Ask anybody that’s lived here a while and they’ll tell you that Birmingham is a music town through and through.

Problem is, for years now, we haven’t had a major multi-day event to reflect that passion.

That’s why we were jazzed when we were invited to help the folks at Red Mountain Entertainment with a brand new weekend festival—the Sloss Music & Arts Festival.

Our assignment: Make it look good. And given the unique location of a 130-year-old iron furnace, we had a rich palette to draw from.

“We knew the history and importance of Sloss Furnaces to Birmingham, and we wanted to emphasize that in a big way,” said Jay Wilson, Partner at Red Mountain Entertainment. “We have been doing concerts at Sloss for over 30 years, and it has always been an amazing experience for the bands and the public.”

To conjure up the perfect brand for this new festival, our Associate Creative Director Matt Harris and our Junior Art Director Charlotte Wyatt joined forces and started from the beginning.

The inspiration? Well, they didn’t have to go very far.

“It was cool because doing this kind of branding gives us a lot of thematic focus that a lot of music festivals don’t have,” said Harris. “Normally it’s just a big open field or something. But this one, the location adds as much atmosphere as the bands do, so we got this great landscape and concept that we got to play with.”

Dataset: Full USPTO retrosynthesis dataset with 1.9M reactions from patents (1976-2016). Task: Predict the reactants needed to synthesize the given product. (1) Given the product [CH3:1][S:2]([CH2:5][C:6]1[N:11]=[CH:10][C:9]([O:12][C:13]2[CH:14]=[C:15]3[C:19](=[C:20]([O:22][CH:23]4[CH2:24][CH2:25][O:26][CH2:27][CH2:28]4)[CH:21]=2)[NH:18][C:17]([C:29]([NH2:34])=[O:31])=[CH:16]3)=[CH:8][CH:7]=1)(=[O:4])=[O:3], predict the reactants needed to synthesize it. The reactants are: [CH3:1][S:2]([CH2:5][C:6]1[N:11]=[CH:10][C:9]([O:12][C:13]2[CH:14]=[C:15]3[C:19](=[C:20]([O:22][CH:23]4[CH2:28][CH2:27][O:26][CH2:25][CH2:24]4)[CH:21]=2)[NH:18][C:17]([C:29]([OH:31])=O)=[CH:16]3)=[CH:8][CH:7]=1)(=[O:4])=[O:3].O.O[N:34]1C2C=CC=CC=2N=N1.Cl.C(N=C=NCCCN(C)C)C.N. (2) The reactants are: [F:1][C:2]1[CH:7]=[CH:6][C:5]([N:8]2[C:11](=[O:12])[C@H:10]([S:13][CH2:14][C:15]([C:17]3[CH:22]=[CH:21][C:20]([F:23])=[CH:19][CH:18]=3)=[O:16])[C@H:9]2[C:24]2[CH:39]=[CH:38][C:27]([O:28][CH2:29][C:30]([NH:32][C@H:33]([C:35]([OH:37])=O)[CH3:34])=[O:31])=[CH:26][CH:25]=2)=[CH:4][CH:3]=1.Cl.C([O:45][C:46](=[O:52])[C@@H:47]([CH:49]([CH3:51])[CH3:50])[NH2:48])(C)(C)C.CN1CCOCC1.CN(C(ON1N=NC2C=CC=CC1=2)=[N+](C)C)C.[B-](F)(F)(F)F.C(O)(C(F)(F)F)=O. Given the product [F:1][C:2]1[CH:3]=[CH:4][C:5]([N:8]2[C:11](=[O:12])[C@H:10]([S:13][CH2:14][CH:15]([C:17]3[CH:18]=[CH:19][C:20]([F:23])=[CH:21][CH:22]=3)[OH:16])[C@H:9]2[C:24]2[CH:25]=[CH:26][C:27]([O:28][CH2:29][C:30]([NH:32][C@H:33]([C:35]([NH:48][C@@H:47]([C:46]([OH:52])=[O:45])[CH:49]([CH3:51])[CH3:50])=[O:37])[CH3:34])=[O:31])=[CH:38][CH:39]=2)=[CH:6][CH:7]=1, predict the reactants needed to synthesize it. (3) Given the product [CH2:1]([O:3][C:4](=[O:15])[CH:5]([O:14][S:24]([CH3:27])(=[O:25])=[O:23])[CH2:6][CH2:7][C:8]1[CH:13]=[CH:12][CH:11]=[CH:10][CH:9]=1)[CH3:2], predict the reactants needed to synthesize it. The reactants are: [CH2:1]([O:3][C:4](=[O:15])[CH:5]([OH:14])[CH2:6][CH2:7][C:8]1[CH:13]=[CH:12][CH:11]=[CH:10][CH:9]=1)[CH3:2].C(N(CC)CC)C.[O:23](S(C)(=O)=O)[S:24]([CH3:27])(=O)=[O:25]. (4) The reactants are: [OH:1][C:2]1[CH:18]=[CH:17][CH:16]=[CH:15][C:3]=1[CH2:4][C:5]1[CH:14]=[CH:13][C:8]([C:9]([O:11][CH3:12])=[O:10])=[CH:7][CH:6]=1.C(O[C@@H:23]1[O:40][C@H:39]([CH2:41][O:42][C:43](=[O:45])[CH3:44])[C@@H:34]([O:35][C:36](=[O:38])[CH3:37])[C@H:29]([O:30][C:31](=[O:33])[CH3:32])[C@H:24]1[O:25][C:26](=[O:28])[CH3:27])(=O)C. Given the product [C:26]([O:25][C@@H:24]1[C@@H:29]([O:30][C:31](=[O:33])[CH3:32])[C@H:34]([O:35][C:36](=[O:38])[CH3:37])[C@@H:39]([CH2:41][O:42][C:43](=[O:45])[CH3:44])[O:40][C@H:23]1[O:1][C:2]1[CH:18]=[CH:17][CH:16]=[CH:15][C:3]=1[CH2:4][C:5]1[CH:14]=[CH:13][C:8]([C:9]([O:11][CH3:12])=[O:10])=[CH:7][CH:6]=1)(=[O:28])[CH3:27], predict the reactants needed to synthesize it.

“Red Mountain wanted to bring the old furnaces to life,” said Wyatt. “They wanted to pay homage to the old iconic facility.”

And bring it to life we did.

After combing through historical photos of Sloss Furnaces when it was active, Harris and Wyatt were inspired by the atmosphere, especially interior photography and elements like gauges in the walls.

As a result, the Sloss Fest branding is unlike any that has graced the venue for some time.

“Typically when people are branding Sloss, they don’t include imagery of a functioning furnace,” said Harris. “It’s always just what’s there, how it works right now. With a lot of the work we did, specifically with the big stage scrims that everyone will be seeing, we did these historic workers that would have been operating the furnace.”